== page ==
Prince Henry Heights
Community Action Group
Expert engineering advice given to Prince Henry Heights residents has raised significant question marks over a planned 40-lot pole housing estate proposed for the leafy escarpment suburb.
Following a community meeting last week where unanimous support was shown from hundreds of residents to fight the project, an action group meeting last Friday was told that the building application before Council seemed to contradict Toowoomba Regional Council’s (TRC) own planning requirements in a number of areas.
Consulting engineers have advised that traffic bottlenecks, landslides and the destruction of sensitive native bushland will result if approval is given to the estate.
Action group spokesman Mr Philip Collins said that key findings given by engineers who had reviewed the proposed plan said that traffic could increase by more than 130 percent on the suburb’s narrow one way roads, severely restricting access for emergency vehicles in the event of life and death situations.
“We’re playing with people’s lives here and to think that the suburb’s current narrow roadways will cope with an emergency is ridiculous.
Council needs to understand the gravity of the issue if more added pressure is placed on the suburb’s narrow roadways.”
The roads feeding into the 40-lot estate are almost 2 metres short of Council’s own recommended street width of 7 metres.
“They are barely adequate to service the existing houses yet alone another 40 lot estate,” Mr Collins said. “Panorama Crescent that will feed traffic into the estate is just over 5 metres wide.”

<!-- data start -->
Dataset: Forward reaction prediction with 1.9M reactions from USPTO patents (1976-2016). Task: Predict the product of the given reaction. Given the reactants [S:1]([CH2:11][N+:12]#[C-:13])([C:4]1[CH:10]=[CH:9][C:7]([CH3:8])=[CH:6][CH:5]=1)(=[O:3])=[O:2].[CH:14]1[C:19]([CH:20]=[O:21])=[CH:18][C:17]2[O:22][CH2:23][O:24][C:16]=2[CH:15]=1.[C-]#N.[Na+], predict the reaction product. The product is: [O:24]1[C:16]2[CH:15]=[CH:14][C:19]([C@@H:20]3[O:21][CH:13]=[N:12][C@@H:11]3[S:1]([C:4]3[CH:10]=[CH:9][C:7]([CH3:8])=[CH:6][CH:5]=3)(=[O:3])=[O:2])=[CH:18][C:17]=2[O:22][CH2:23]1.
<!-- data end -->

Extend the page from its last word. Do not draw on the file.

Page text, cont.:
“It’s ludicrous to think that it might be a good idea to add the traffic generated by another 40 three bedroom residences to this road without requiring the existing road to be upgraded, costing ratepayers millions of dollars.”
Mr Collins went on to say that apart from traffic issues, the estate seems to also sidestep proper planning scheme compliance issues in other areas.
“Stormwater and drainage compliance proposals are vague and could result in soil and hillside rock layers to become unstable. It’s not improbable to think that large tracts of Redwood Park on the escarpment could fall away into the gullies below. The destruction to the ring road of Prince Henry Drive, ecosystems and wildlife would be unimaginable.”
“We saw in the floods of 2011 the damage it caused and to multiply that again because of inadequate controls would be disastrous,” Mr Collins said.
The environmental impact of the estate seems to be underestimated, if Council’s own planning guidelines are taken in to account. “Our advice suggests that much more than the 2 hectares of native bushland surrounding the estate will need to be cleared to meet buffer zone requirements.”
“A permanent scar of barren and stark rock across Toowoomba’s scenic landscape escarpment, a desecrated ecosystem and the eradication of native wildlife will be left for future generations to enjoy.”
Mr Collins said many residents have already voiced their concerns to Council and to elected officials over the proposed estate. Community representatives will seek a meeting with TRC later this week to discuss the issues raised from the engineering report.